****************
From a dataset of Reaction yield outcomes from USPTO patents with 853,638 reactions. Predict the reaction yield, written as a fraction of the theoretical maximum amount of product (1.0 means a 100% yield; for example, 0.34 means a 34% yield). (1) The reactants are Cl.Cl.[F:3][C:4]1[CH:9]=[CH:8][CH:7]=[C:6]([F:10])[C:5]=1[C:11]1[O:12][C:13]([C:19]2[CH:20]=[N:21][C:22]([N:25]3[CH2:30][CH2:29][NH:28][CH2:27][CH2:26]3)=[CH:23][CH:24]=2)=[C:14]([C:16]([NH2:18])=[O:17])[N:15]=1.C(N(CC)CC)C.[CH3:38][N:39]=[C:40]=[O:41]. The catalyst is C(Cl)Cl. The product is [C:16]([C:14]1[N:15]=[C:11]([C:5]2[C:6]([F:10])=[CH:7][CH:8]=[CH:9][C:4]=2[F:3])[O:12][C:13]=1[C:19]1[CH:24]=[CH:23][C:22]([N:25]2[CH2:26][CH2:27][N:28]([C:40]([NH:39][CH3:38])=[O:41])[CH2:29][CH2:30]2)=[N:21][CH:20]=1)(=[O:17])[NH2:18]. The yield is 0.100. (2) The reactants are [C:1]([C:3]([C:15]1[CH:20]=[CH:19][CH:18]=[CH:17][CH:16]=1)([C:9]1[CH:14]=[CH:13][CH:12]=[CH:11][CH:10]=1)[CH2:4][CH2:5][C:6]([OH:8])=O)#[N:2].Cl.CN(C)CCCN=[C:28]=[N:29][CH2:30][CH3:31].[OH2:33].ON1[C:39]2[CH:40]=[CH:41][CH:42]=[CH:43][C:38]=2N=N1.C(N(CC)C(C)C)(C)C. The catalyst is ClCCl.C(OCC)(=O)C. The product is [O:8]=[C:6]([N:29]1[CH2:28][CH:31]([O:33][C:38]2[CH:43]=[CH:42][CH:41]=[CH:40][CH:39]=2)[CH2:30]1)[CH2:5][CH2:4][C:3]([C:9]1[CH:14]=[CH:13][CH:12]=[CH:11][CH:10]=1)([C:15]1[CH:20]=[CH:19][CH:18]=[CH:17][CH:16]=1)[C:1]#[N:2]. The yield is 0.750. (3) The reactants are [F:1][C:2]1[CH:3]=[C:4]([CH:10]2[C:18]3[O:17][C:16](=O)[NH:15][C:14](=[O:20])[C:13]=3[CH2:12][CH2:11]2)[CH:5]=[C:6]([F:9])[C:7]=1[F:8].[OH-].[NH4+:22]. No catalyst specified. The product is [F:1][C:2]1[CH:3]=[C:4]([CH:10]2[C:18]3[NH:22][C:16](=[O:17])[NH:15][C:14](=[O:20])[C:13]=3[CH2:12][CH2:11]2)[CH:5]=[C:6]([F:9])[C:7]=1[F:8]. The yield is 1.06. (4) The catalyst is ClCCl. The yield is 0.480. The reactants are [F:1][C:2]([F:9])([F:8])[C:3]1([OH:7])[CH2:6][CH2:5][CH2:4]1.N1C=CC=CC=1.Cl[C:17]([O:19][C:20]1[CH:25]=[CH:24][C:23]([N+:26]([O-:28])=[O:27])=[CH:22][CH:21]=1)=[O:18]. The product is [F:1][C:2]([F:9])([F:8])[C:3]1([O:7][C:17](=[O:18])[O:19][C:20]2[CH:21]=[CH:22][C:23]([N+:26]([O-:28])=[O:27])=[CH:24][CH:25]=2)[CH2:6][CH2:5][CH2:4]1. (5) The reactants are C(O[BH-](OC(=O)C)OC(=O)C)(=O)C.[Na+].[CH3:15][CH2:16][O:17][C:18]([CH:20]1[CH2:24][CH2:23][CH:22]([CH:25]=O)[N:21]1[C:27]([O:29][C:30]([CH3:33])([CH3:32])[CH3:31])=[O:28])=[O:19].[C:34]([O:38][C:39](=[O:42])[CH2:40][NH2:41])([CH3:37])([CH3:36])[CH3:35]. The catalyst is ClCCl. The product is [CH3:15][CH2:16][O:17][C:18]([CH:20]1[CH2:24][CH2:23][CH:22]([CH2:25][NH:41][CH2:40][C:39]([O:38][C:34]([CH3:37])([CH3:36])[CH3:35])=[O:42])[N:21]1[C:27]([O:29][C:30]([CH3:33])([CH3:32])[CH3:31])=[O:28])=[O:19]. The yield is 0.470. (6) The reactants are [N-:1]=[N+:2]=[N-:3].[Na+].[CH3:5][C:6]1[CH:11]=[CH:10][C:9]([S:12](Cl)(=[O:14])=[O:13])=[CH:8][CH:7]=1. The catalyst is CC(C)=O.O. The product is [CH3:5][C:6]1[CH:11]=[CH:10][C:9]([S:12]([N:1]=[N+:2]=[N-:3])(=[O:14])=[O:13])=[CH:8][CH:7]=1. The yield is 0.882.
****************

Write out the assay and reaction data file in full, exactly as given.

From a dataset of Reaction yield outcomes from USPTO patents with 853,638 reactions. Predict the reaction yield, written as a fraction of the theoretical maximum amount of product (1.0 means a 100% yield; for example, 0.34 means a 34% yield). (1) The reactants are Cl.Cl.[F:3][C:4]1[CH:9]=[CH:8][CH:7]=[C:6]([F:10])[C:5]=1[C:11]1[O:12][C:13]([C:19]2[CH:20]=[N:21][C:22]([N:25]3[CH2:30][CH2:29][NH:28][CH2:27][CH2:26]3)=[CH:23][CH:24]=2)=[C:14]([C:16]([NH2:18])=[O:17])[N:15]=1.C(N(CC)CC)C.[CH3:38][N:39]=[C:40]=[O:41]. The catalyst is C(Cl)Cl. The product is [C:16]([C:14]1[N:15]=[C:11]([C:5]2[C:6]([F:10])=[CH:7][CH:8]=[CH:9][C:4]=2[F:3])[O:12][C:13]=1[C:19]1[CH:24]=[CH:23][C:22]([N:25]2[CH2:26][CH2:27][N:28]([C:40]([NH:39][CH3:38])=[O:41])[CH2:29][CH2:30]2)=[N:21][CH:20]=1)(=[O:17])[NH2:18]. The yield is 0.100. (2) The reactants are [C:1]([C:3]([C:15]1[CH:20]=[CH:19][CH:18]=[CH:17][CH:16]=1)([C:9]1[CH:14]=[CH:13][CH:12]=[CH:11][CH:10]=1)[CH2:4][CH2:5][C:6]([OH:8])=O)#[N:2].Cl.CN(C)CCCN=[C:28]=[N:29][CH2:30][CH3:31].[OH2:33].ON1[C:39]2[CH:40]=[CH:41][CH:42]=[CH:43][C:38]=2N=N1.C(N(CC)C(C)C)(C)C. The catalyst is ClCCl.C(OCC)(=O)C. The product is [O:8]=[C:6]([N:29]1[CH2:28][CH:31]([O:33][C:38]2[CH:43]=[CH:42][CH:41]=[CH:40][CH:39]=2)[CH2:30]1)[CH2:5][CH2:4][C:3]([C:9]1[CH:14]=[CH:13][CH:12]=[CH:11][CH:10]=1)([C:15]1[CH:20]=[CH:19][CH:18]=[CH:17][CH:16]=1)[C:1]#[N:2]. The yield is 0.750. (3) The reactants are [F:1][C:2]1[CH:3]=[C:4]([CH:10]2[C:18]3[O:17][C:16](=O)[NH:15][C:14](=[O:20])[C:13]=3[CH2:12][CH2:11]2)[CH:5]=[C:6]([F:9])[C:7]=1[F:8].[OH-].[NH4+:22]. No catalyst specified. The product is [F:1][C:2]1[CH:3]=[C:4]([CH:10]2[C:18]3[NH:22][C:16](=[O:17])[NH:15][C:14](=[O:20])[C:13]=3[CH2:12][CH2:11]2)[CH:5]=[C:6]([F:9])[C:7]=1[F:8]. The yield is 1.06. (4) The catalyst is ClCCl. The yield is 0.480. The reactants are [F:1][C:2]([F:9])([F:8])[C:3]1([OH:7])[CH2:6][CH2:5][CH2:4]1.N1C=CC=CC=1.Cl[C:17]([O:19][C:20]1[CH:25]=[CH:24][C:23]([N+:26]([O-:28])=[O:27])=[CH:22][CH:21]=1)=[O:18]. The product is [F:1][C:2]([F:9])([F:8])[C:3]1([O:7][C:17](=[O:18])[O:19][C:20]2[CH:21]=[CH:22][C:23]([N+:26]([O-:28])=[O:27])=[CH:24][CH:25]=2)[CH2:6][CH2:5][CH2:4]1. (5) The reactants are C(O[BH-](OC(=O)C)OC(=O)C)(=O)C.[Na+].[CH3:15][CH2:16][O:17][C:18]([CH:20]1[CH2:24][CH2:23][CH:22]([CH:25]=O)[N:21]1[C:27]([O:29][C:30]([CH3:33])([CH3:32])[CH3:31])=[O:28])=[O:19].[C:34]([O:38][C:39](=[O:42])[CH2:40][NH2:41])([CH3:37])([CH3:36])[CH3:35]. The catalyst is ClCCl. The product is [CH3:15][CH2:16][O:17][C:18]([CH:20]1[CH2:24][CH2:23][CH:22]([CH2:25][NH:41][CH2:40][C:39]([O:38][C:34]([CH3:37])([CH3:36])[CH3:35])=[O:42])[N:21]1[C:27]([O:29][C:30]([CH3:33])([CH3:32])[CH3:31])=[O:28])=[O:19]. The yield is 0.470. (6) The reactants are [N-:1]=[N+:2]=[N-:3].[Na+].[CH3:5][C:6]1[CH:11]=[CH:10][C:9]([S:12](Cl)(=[O:14])=[O:13])=[CH:8][CH:7]=1. The catalyst is CC(C)=O.O. The product is [CH3:5][C:6]1[CH:11]=[CH:10][C:9]([S:12]([N:1]=[N+:2]=[N-:3])(=[O:14])=[O:13])=[CH:8][CH:7]=1. The yield is 0.882.